West Virginia residents may be interested to learn that scientists have developed a gel-like substance that could help heal traumatic brain injuries. The substance, called Brain Glue, was created by researchers at the University of Georgia's Regenerative Bioscience Center.

Study looks at link between eye movements and TBI

It might be possible to detect brain injuries in West Virginia residents through eye tracking. According to a doctor who has been studying the problem, eye movements may be disrupted in two different ways by a concussion. Either neurological pathways are physiologically disrupted or intracranial pressure becomes elevated. At the Minnesota Brain Injury Alliance conference, a doctor presented research regarding the correlation between eye movements and traumatic brain injury.

Report shows safety features work

A lane departure warning or blind spot warning system in a vehicle could reduce the odds that it is involved in an accident on a West Virginia road. It could also reduce the odds that an individual is hurt in the event of an accident. These were the two main takeaways from a study conducted by the Insurance Institute for Highway Safety. According to the IIHS, there would have been 55,000 fewer injuries in 2015 if all vehicles were equipped with a lane departure warning system.

Daytime headlights reduce car accidents

West Virginia drivers may not be aware that they could significantly reduce their chances of a car crash by simply turning on their headlights in the daytime. Several studies have confirmed that the use of daytime headlights increases visibility and cuts down on car accidents. Because of this, some traffic safety advocates are pushing for legislation mandating the use of headlights during daylight hours.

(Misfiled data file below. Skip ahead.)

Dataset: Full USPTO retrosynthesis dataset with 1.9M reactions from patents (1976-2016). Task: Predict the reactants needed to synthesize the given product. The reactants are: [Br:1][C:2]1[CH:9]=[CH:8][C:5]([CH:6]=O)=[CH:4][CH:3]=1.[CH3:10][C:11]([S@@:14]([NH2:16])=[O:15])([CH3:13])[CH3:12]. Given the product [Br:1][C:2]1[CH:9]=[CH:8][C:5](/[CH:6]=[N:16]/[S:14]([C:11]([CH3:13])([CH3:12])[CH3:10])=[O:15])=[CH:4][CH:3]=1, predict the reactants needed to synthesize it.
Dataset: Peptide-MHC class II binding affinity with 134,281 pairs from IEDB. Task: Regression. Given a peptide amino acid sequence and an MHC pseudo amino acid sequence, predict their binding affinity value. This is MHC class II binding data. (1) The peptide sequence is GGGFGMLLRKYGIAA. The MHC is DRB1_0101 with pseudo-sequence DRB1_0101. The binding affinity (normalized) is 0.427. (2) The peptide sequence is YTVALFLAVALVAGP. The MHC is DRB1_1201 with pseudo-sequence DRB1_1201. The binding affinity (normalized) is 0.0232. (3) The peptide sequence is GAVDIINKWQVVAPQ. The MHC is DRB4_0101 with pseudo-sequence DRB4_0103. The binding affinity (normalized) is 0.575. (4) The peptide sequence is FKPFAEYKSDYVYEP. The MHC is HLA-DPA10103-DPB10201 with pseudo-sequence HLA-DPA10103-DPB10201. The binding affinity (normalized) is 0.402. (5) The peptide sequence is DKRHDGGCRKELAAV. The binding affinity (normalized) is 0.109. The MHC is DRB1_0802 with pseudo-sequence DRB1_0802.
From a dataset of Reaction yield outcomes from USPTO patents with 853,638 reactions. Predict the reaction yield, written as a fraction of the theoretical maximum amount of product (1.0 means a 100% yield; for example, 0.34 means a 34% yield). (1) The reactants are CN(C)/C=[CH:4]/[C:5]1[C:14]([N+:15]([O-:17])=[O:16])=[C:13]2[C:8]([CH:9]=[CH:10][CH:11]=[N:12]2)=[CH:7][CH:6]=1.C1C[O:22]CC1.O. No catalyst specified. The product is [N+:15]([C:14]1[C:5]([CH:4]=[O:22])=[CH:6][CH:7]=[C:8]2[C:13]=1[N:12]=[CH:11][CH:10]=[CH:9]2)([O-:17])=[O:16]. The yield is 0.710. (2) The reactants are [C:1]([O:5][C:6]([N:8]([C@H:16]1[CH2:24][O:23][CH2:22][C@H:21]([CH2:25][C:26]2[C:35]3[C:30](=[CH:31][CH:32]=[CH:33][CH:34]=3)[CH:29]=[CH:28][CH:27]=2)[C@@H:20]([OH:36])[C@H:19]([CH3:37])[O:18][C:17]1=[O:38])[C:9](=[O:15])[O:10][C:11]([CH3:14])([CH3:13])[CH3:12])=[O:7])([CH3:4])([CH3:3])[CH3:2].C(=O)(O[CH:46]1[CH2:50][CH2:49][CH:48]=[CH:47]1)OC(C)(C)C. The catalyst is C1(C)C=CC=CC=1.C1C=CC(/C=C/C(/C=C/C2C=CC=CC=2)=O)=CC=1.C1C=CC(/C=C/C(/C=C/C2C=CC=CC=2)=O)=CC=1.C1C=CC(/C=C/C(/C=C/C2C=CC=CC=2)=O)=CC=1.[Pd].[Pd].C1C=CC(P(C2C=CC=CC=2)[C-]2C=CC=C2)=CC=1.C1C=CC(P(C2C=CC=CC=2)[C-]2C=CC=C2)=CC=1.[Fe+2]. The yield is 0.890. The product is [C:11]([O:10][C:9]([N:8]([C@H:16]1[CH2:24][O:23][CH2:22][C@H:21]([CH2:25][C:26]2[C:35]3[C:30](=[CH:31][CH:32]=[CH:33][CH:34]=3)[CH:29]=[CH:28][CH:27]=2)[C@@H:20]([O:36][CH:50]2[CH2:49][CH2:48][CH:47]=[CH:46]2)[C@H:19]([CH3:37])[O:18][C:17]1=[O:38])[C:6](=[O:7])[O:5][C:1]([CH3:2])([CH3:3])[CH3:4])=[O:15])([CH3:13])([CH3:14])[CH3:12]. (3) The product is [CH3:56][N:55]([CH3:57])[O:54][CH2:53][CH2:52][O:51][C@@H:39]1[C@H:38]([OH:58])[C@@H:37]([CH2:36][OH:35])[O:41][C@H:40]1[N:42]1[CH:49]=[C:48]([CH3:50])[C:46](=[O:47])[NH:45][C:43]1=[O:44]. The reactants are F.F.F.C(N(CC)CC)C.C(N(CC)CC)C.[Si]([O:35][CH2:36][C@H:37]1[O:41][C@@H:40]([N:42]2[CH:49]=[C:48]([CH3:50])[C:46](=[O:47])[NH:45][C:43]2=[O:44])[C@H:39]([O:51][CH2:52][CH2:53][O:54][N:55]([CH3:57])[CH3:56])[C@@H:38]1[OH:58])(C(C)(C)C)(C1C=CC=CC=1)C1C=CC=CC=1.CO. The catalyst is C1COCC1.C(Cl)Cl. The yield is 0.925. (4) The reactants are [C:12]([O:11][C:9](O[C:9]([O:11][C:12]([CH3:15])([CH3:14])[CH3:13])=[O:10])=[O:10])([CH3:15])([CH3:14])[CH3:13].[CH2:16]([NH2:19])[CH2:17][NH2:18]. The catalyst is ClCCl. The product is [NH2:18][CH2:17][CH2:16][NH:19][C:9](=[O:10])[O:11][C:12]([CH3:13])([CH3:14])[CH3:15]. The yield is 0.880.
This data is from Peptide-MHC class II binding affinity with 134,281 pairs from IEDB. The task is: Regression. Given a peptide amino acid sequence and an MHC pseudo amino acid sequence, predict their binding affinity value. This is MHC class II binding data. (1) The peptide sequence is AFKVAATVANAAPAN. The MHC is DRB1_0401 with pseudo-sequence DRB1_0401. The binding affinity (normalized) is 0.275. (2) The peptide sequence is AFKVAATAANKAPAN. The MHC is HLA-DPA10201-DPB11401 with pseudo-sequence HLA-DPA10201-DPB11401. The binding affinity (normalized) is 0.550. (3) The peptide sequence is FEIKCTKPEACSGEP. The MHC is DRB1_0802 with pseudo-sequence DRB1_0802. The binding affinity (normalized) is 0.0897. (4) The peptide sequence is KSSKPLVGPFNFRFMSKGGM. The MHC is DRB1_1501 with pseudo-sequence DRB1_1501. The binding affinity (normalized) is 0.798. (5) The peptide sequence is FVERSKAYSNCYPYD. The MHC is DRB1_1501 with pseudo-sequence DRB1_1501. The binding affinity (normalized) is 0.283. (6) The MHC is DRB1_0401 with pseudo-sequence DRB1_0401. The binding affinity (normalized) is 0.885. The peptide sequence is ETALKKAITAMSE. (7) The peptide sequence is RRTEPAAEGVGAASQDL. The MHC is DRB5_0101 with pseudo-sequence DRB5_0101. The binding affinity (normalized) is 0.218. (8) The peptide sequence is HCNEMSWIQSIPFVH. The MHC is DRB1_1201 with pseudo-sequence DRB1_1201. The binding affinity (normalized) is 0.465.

Why accidents happen most closest to home

Most accidents that take place in America occur within 25 miles of a person's home. This is partially because a West Virginia motorist might relax more when driving in familiar surroundings. It is also largely because most driving that a person does is relatively close to home. In many cases, people may go into autopilot when driving in familiar surroundings, which means they are relying more on muscle memory than actual technique.

Fall brings new dangers to drivers

The fall season in West Virginia brings many changes to the environment and daily lives of residents. Fall foliage, kids returning to school and changes in the weather can all combine to make driving a suddenly different experience for those who are used to the summer. Motorists should remember a few things to stay safe on the roads in the fall.

Ornamental wheel spikes on trucks can be dangerous

Those who regularly travel on West Virginia highways may occasionally see spike-like lug nuts attached to semi trucks and other commercial vehicles. While these spike ornaments are usually made from plastic, they can potentially be made of aluminum or another metal. As such, these lug nuts could potentially be a hazard, particularly for bicyclists and pedestrians.